The second interleaf shows a portion of a sheet of Penny Blacks, the
world’s first adhesive postage stamps, issued in Great Britain in 1840. The Penny Black is considered
a masterpiece of postage stamp design, and few subsequent British stamps came close to achieving that same quality.
An enlargement of one of these images appears on the next page.
When Arnold Machin was looking to return dignity and elegance to the design of British definitive stamps,
it is not surprising that he turned to the Penny Black. The text on the interleaf is
The sculptor Arnold Machin was one of the five artists and designers commissioned to produce a new profile
rendering of The Queen's head. He based his work on studies he had made previously for coins, but his true
inspiration derived from the celebrated Penny Black. Machin felt that the simplicity and elegance of
Britain's first postage stamp gave it a timeless quality. Though it featured a portrait of Queen Victoria
as a young woman, it remained unchanged throughout her reign, never appearing incongruous. Machin pared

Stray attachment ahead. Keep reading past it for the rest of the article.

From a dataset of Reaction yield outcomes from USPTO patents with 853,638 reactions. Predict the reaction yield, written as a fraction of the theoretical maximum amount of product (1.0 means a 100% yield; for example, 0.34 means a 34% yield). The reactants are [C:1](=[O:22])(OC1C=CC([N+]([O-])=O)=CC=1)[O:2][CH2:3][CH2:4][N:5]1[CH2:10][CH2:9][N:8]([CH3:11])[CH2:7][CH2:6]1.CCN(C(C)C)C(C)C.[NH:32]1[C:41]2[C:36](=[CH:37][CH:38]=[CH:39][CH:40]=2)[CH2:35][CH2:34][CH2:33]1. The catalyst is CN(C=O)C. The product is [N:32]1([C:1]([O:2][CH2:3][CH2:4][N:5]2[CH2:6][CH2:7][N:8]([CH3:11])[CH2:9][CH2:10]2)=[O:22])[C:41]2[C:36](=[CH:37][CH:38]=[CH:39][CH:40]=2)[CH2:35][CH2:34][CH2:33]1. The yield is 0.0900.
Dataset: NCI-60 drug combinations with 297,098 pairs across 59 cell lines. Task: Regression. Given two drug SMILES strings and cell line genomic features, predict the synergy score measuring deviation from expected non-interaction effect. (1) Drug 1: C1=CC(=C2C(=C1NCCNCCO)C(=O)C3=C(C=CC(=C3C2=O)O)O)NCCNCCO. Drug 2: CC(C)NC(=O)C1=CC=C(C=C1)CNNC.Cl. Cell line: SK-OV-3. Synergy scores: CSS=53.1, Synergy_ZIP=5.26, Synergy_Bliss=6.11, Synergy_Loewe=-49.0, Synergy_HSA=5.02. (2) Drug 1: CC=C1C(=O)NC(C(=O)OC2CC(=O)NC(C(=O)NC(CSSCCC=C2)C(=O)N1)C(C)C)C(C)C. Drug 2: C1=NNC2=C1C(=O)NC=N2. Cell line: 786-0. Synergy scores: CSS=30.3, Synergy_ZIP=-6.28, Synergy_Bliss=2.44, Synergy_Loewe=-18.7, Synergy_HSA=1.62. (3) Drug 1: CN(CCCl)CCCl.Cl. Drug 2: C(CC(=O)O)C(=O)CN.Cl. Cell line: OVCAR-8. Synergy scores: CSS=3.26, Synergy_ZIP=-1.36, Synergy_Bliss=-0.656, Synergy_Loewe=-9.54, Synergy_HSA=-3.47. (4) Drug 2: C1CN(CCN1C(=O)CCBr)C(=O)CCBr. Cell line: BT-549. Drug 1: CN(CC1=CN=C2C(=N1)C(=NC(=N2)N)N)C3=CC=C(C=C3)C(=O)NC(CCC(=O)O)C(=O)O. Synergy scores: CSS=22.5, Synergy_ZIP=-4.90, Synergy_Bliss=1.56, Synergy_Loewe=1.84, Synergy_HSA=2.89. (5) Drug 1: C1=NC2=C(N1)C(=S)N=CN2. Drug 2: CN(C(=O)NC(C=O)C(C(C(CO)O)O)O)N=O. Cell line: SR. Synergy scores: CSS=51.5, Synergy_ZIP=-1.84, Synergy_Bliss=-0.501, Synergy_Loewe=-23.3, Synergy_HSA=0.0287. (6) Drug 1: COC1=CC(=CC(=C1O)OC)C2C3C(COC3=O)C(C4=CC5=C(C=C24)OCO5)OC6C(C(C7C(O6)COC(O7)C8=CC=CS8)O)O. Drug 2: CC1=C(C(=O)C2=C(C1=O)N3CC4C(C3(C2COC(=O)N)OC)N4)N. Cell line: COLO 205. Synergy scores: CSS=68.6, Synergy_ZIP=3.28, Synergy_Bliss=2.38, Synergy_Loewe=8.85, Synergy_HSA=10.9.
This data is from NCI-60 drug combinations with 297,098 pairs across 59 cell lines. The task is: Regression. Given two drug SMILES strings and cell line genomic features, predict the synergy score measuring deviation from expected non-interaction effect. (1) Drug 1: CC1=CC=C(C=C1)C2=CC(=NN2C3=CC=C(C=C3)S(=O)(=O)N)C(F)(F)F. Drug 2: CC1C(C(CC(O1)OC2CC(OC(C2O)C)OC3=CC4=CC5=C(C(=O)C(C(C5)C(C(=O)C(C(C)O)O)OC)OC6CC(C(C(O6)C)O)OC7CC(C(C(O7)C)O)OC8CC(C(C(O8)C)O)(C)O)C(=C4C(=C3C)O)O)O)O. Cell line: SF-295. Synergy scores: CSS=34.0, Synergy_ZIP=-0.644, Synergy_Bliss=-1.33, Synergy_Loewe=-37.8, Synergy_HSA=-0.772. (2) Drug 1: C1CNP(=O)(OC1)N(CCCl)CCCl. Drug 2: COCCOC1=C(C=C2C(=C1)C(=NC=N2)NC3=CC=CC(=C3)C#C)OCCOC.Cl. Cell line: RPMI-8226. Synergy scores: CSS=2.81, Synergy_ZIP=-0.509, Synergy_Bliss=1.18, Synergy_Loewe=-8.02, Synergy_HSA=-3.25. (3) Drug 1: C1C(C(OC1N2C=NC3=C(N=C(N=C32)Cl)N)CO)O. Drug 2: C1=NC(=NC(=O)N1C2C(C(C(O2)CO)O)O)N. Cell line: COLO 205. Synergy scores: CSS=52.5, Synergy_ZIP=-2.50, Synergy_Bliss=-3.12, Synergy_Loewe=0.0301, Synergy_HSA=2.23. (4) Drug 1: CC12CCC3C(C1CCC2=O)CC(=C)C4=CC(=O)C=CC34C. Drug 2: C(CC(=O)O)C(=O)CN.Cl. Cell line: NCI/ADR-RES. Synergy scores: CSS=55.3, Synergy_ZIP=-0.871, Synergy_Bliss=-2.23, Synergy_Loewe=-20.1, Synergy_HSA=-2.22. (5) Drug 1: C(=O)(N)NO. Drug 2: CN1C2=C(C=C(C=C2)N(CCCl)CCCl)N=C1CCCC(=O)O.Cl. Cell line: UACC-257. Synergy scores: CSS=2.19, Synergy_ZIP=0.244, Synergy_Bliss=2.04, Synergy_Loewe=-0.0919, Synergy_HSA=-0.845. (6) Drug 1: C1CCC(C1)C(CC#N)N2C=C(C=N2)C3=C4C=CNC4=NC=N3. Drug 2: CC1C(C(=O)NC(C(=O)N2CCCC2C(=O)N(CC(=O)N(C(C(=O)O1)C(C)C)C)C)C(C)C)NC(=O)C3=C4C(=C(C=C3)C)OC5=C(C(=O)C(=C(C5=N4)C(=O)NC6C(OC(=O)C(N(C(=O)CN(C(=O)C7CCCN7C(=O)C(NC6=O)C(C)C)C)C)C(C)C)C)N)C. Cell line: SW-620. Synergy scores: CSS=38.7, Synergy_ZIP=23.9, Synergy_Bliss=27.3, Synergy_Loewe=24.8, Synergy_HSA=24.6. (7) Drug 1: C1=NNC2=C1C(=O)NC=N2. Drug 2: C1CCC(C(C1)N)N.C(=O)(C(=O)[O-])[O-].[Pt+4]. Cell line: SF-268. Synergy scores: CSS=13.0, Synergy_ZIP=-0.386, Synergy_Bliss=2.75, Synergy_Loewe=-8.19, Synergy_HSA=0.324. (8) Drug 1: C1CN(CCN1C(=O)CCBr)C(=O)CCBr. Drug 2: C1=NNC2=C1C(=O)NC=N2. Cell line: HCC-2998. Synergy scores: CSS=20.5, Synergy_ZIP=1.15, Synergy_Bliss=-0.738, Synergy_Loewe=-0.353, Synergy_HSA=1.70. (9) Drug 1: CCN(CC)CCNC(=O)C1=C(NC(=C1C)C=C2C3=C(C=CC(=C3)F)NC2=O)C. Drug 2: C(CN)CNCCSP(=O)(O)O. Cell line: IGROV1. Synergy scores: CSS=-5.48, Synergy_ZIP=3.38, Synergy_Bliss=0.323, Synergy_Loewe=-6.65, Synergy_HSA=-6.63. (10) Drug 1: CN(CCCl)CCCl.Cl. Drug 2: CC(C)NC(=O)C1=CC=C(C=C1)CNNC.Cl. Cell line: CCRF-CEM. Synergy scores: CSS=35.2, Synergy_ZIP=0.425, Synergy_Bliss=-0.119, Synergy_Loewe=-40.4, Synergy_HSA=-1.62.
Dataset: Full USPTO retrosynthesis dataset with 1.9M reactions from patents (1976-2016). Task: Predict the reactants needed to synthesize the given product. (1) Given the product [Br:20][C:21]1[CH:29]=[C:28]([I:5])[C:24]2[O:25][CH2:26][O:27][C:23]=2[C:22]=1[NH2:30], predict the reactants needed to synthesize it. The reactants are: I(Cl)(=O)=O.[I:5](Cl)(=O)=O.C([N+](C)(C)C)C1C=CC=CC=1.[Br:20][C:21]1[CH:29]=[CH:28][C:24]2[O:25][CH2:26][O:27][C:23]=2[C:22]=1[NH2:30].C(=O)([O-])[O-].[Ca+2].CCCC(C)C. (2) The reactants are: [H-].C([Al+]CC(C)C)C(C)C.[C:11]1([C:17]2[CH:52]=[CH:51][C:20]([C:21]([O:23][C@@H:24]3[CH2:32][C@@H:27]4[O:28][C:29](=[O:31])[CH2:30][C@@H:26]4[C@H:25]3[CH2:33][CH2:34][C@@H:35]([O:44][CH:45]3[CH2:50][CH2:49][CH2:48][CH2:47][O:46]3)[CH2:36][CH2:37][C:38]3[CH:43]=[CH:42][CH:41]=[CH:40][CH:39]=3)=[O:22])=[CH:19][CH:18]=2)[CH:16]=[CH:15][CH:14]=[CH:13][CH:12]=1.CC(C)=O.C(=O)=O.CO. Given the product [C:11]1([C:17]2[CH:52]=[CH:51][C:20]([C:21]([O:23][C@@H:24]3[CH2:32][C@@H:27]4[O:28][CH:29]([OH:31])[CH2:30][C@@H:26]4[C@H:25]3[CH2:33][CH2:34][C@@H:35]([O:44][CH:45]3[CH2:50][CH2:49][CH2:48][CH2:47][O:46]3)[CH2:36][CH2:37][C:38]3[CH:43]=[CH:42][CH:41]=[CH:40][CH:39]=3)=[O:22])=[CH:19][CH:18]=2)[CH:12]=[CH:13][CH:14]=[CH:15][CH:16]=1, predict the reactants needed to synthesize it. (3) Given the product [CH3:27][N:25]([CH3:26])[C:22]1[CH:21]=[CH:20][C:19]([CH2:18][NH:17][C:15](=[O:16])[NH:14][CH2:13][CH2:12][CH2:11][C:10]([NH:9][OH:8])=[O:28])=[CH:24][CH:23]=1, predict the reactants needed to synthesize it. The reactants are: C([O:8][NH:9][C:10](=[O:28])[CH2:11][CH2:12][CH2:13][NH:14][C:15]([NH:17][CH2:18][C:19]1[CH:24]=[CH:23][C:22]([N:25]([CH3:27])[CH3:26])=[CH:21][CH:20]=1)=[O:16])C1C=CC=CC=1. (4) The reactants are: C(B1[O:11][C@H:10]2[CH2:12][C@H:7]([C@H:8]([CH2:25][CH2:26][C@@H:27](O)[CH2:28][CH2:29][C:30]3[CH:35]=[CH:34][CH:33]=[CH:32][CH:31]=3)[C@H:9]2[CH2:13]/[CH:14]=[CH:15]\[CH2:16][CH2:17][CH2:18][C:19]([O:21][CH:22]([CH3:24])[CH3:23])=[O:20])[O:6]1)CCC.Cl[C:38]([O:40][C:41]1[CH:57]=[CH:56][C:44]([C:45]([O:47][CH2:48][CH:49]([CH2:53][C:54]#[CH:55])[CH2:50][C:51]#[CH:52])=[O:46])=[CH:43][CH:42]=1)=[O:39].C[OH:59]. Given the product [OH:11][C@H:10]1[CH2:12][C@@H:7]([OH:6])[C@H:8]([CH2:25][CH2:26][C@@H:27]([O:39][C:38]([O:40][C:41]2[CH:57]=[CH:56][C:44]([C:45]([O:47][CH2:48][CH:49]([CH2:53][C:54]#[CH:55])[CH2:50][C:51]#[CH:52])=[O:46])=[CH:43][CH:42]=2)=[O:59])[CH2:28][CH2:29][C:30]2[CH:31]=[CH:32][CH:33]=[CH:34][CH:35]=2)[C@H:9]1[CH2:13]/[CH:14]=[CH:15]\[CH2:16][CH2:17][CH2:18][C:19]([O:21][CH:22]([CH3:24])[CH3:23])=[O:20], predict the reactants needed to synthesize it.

down his new design; unnecessary embellishments such as the traditional floral emblems and words
postage and revenue were dispensed with. He also eschewed a photographic portrait
in favour of a sculpted relief; photographed and printed, this would produce a striking 3D cameo effect.
The stamps postal value was the only other detail to appear on the finished design.
The back of the second interleaf has several photos. In the center,
Machin is shown working on the mold he took from the sculpted head of the Queen. Also shown (from left
to right) are two of his pencil sketches of the portrait, a cast showing the profile in relieft, and a
die such as the one used to create the embossed stamps which are on the next pane (shown on
The text below the photos is
Machin created his sculpture in clay, working from pencil sketches. A plaster mould was taken from
the completed model, which he refined by hand, before taking another plaster cast to bring the
features back into relief. Then, the arduous task of photographing the artefact began. Numerous
trials, using both natural and artificial light, were conducted at the printers Harrison & Sons.
Finally, a photograph taken using north daylight with a precise amount of cloud over the sun was
settled upon. The embossed stamps (right) were produced using a die from the original Machin cast.
Embossing is a “relief” process: details are achieved by variations in the depth of
the master sculpture. A working die is made from the original, which is mounted opposite a
counter die. Paper is placed between the two and pressure is applied, creating an impression.